Public spas and baths are staging a contemporary comeback around the world, making old-school wellness traditions accessible and affordable to local communities.
In 2018, multisensory experience design studio Bompas & Parr created Paradise Now, London’s first “wellbeing playground.” Hosted by Belgravia’s Eccleston Yards for two weeks in September 2018, the outdoor urban spa offered visitors a pink mist waterfall enriched with energizing minerals, an immersive meditation zone with anxiety-reducing aromatherapy pebbles, and a light installation emitting a warm, soothing glow.
The spa even featured an electrolyte aqua bar, where visitors could sample “water cocktails” from around the world, served by a water sommelier. Harry Parr, cofounder of Bompas & Parr, describes the experience as an attempt to integrate spa culture into the everyday. Parr says the installation “not only showcases some of the leading trends in wellness but also offers access to them in a ground-breaking way, not as a special occasion or as a destination in itself but as part of a normal daily life.”
Hoping to emulate this low-key feel is Studio Puisto, which has designed a “neighborhood sauna” in Tampere, Finland. The design of the sauna is based on the traditional korttelisauna, made famous in the late 19th century as a space where the community would come to wash, gather and share ideas. “Above all, we wanted Tullin Sauna to act as a neighborhood sauna, a space that everyone in the local community could equally enjoy together,” Tuula Vitie, interior architect at Studio Puisto, tells JWT Intelligence. Studio Puisto hopes the complex will serve as a “communal living room” and has applied this social aspect to every part of the building, from the bistro serving local delicacies to the specially designed coworking space.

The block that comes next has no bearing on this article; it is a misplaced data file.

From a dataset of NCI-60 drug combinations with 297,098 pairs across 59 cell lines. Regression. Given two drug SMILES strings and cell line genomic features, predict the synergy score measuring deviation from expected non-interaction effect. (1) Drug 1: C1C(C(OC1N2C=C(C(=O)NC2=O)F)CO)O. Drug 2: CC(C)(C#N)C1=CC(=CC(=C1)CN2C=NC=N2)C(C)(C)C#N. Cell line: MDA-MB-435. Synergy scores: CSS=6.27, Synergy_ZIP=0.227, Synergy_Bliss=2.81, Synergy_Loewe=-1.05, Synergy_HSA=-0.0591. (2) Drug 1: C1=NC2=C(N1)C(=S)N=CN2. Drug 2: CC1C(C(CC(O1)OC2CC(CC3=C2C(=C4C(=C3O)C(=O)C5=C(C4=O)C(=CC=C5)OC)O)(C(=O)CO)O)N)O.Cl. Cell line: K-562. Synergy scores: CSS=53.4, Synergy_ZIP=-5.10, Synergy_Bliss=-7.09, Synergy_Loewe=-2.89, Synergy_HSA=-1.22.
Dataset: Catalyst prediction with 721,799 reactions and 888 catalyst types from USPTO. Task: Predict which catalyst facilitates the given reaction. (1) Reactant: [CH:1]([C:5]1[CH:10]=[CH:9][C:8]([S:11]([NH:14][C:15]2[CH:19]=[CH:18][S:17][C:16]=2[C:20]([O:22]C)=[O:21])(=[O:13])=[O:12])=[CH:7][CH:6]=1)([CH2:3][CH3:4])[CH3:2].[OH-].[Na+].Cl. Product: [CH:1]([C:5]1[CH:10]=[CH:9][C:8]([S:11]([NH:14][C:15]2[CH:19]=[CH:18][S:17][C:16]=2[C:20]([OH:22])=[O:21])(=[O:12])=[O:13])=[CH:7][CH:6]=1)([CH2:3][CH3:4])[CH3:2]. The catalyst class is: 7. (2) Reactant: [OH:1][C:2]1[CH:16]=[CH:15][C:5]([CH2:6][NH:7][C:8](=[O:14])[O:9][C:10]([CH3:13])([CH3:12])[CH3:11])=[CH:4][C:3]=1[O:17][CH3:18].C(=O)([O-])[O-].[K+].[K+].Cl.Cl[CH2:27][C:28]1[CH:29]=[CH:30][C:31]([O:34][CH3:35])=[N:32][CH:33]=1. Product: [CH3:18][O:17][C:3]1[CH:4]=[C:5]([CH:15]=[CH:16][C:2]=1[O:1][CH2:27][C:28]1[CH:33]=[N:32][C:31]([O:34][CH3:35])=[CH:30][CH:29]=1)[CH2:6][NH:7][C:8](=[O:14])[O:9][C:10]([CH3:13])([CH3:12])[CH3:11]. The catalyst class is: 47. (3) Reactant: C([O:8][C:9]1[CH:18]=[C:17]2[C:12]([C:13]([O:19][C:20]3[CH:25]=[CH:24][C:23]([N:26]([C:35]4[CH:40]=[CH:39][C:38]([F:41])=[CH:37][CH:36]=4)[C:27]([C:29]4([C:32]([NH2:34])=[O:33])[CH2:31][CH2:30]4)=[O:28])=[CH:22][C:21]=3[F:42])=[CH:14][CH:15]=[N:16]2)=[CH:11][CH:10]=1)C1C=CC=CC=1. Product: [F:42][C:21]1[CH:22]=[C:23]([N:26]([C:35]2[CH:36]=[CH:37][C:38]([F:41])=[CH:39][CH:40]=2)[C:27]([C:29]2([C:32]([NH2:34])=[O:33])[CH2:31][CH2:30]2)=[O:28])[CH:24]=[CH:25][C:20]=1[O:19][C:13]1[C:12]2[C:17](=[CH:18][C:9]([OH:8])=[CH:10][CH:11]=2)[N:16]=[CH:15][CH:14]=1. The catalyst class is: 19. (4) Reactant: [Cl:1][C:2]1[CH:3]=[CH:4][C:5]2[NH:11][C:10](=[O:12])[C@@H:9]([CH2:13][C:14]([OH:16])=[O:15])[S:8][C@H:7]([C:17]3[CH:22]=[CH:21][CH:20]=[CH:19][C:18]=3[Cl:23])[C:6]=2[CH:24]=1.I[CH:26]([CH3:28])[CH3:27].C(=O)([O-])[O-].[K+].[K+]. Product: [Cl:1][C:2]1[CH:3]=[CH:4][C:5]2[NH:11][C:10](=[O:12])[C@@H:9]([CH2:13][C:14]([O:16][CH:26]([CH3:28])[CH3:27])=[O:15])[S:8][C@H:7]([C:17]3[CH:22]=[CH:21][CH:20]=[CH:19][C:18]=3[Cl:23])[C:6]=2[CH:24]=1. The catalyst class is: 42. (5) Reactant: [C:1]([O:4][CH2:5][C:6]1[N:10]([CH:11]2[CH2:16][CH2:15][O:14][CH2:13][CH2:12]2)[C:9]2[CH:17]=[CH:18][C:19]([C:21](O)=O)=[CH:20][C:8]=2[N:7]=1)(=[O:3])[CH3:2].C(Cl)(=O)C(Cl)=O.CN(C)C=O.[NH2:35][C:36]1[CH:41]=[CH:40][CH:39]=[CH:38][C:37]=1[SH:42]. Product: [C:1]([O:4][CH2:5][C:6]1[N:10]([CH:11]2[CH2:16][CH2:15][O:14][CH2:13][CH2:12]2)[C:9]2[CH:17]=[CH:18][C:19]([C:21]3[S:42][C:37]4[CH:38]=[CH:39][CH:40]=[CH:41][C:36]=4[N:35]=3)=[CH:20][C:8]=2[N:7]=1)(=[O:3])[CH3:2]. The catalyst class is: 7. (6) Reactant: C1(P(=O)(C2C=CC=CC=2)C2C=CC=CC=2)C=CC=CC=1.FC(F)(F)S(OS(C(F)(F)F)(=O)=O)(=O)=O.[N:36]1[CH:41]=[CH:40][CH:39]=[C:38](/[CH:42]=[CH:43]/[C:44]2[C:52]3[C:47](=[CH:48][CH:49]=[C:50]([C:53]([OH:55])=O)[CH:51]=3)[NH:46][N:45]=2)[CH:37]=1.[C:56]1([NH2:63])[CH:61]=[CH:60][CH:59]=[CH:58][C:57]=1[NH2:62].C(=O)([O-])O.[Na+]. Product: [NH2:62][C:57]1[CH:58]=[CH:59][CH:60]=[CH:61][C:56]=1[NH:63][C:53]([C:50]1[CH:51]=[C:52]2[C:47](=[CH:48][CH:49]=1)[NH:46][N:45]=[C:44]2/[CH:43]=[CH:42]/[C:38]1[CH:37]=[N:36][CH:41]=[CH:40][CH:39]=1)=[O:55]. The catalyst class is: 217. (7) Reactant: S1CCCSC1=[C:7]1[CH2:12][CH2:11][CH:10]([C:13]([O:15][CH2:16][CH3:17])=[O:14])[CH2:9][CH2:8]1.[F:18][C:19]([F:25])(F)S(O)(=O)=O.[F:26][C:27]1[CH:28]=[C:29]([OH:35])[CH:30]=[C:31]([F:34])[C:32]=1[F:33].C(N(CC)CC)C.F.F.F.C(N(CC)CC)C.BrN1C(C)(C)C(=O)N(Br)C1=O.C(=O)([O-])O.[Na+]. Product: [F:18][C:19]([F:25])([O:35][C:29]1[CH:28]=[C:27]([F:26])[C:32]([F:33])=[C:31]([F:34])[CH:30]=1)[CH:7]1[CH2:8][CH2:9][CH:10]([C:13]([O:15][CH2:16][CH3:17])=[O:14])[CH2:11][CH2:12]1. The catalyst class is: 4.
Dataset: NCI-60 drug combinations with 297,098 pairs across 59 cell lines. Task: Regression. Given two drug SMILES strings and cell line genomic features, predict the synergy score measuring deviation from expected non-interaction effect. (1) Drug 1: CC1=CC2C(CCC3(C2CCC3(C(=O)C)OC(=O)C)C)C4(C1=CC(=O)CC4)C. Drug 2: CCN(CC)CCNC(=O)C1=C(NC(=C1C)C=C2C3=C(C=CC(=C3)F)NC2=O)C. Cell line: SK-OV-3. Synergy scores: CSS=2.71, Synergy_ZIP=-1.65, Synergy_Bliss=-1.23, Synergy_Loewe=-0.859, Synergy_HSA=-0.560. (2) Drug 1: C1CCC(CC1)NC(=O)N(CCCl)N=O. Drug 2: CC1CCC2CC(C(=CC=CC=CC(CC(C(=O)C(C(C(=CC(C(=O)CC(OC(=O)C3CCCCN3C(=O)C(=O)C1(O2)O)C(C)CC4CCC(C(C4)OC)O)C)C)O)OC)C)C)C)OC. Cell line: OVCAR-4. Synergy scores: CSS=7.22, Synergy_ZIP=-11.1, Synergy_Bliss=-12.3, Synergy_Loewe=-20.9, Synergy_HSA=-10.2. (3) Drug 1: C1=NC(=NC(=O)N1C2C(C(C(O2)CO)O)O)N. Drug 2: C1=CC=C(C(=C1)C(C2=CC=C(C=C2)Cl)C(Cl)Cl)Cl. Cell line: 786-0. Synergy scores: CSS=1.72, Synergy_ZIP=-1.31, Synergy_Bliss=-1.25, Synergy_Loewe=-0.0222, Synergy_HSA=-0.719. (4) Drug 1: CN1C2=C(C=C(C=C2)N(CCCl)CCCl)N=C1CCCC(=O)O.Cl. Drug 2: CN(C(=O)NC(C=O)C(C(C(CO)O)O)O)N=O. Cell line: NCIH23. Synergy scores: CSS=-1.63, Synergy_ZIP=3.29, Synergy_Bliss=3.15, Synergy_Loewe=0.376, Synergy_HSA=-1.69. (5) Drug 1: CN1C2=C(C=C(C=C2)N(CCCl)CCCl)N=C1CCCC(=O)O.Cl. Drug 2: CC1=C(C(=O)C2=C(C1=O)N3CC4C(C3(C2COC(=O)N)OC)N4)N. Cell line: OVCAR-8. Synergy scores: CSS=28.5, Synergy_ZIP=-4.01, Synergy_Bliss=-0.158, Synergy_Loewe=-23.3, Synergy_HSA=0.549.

In March 2019, Lighthouse Health Plan hosted a wellness event for their members in Florida. The community-based Medicaid health insurance provider offered educational stations for the whole family. “Our goal is to engage our members and get them excited about healthy lifestyle choices,” said Amanda Bawn, Community Engagement Manager for Lighthouse. “We provide information and tools to empower our members to take their health into their own hands, always with our support.”